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U.S. Debt Options of Default or Hyperinflation

Interest-Rates / US Debt Sep 29, 2010 - 04:08 AM GMT

By: Graham_Summers

Interest-Rates

Best Financial Markets Analysis ArticleThe big financial myth-buster of the week is that the alleged deleveraging of the US consumer has in fact been a giant myth. According to the Wall Street Journal, if you account for defaults, US consumers have only pared down their debts by an annual rate of 0.8% since mid-2008.


The Journal writes (emphasis added):

Over the two years ending June 2010, the total value of home-mortgage debt and consumer credit outstanding has fallen by about $610 billion… Our own analysis of data from the Fed and the Federal Deposit Insurance Corp. suggests that over the two years ending June 2010, banks and other lenders charged off a total of about $588 billion in mortgage and consumer loans.

That means consumers managed to shave off only $22 billion in debt... In other words, in the absence of defaults, they would have achieved an annualized decline of only 0.08%.

This is a major deal-changer for the US financial system. For months we’re been hearing tales of consumers are doing the right thing by paying off debts and living more frugally. While this is true for some consumers, the Journal’s  article makes it clear that the vast majority of folks are simply spending until they’re officially bust and have their credit lines pulled.

Whether this is because Americans are stuck on a “buy ‘til you’re bust” mania, or if it’s simply because the cost of living in the US today is so high relative to incomes and other expenses that most folks can’t get by without using credit is up for debate.

Personally I think it’s a bit of both, with some folks obsessively buying the new iPad while skipping on mortgage payments while others are simply using credit cards to try and get by after being unemployed or underemployed.

Indeed, another story run in the Wall Street Journal supporting the second argument points out that incomes have actually fallen 4.9% since 2000. Add to this the $1.5 trillion drop in household wealth in 2Q10 and it’s clear US consumers are making less and losing even more from their investments.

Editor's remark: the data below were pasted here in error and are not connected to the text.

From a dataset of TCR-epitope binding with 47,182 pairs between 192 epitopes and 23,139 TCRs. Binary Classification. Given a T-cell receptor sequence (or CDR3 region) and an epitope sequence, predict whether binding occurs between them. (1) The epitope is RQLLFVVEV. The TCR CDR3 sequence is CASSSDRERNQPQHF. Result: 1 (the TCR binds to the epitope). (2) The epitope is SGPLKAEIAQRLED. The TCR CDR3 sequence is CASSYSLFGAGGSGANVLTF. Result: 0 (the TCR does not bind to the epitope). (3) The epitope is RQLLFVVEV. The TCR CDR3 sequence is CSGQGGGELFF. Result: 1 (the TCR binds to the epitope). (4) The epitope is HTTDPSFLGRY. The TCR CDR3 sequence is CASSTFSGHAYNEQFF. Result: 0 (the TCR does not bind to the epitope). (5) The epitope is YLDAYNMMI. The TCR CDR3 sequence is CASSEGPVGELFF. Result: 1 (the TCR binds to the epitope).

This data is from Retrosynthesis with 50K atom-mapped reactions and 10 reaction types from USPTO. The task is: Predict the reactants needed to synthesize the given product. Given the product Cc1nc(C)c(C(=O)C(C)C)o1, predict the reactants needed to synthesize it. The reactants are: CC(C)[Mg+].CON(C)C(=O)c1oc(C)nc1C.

This leaves credit as the one means of maintaining living standards.

Regardless, the primary point is that the US credit bubble has not deleveraged in any meaningful way. The system remains debt saturated to the gills on a personal, corporate, state, and Federal level.

In plain terms, the entire US system is one giant debt bubble. And there are only three ways to deal with a debt problem:

  1. Pay it back
  2. Default/ restructure
  3. Hyper-inflate it away

The US has no chance of #1, which leaves either #2 or #3. Both involve the Dollar taking a sizable hit, which might explain why Gold has begun breaking out while Treasuries are dipping.

Keep your eyes on these two, if they don’t reverse soon then something big is coming down the pike for the Dollar.

Good Investing!

Graham Summers

http://gainspainscapital.com

PS. If you’re worried about the future of the stock market, I highly suggest you download my FREE Special Report detailing SEVERAL investments that could shelter your portfolio from any future collapse. Pick up your FREE copy of The Financial Crisis “Round Two” Survival Kit, today at: http://www.gainspainscapital.com/MARKETING/roundtwo.html

Graham Summers: Graham is Senior Market Strategist at OmniSans Research. He is co-editor of Gain, Pains, and Capital, OmniSans Research’s FREE daily e-letter covering the equity, commodity, currency, and real estate markets. 

Graham also writes Private Wealth Advisory, a monthly investment advisory focusing on the most lucrative investment opportunities the financial markets have to offer. Graham understands the big picture from both a macro-economic and capital in/outflow perspective. He translates his understanding into finding trends and undervalued investment opportunities months before the markets catch on: the Private Wealth Advisory portfolio has outperformed the S&P 500 three of the last five years, including a 7% return in 2008 vs. a 37% loss for the S&P 500.

Previously, Graham worked as a Senior Financial Analyst covering global markets for several investment firms in the Mid-Atlantic region. He’s lived and performed research in Europe, Asia, the Middle East, and the United States.

© 2010 Copyright Graham Summers - All Rights Reserved
Disclaimer: The above is a matter of opinion provided for general information purposes only and is not intended as investment advice. Information and analysis above are derived from sources and utilising methods believed to be reliable, but we cannot accept responsibility for any losses you may incur as a result of this analysis. Individuals should consult with their personal financial advisors.

Graham Summers Archive

© 2005-2019 http://www.MarketOracle.co.uk - The Market Oracle is a FREE Daily Financial Markets Analysis & Forecasting online publication.


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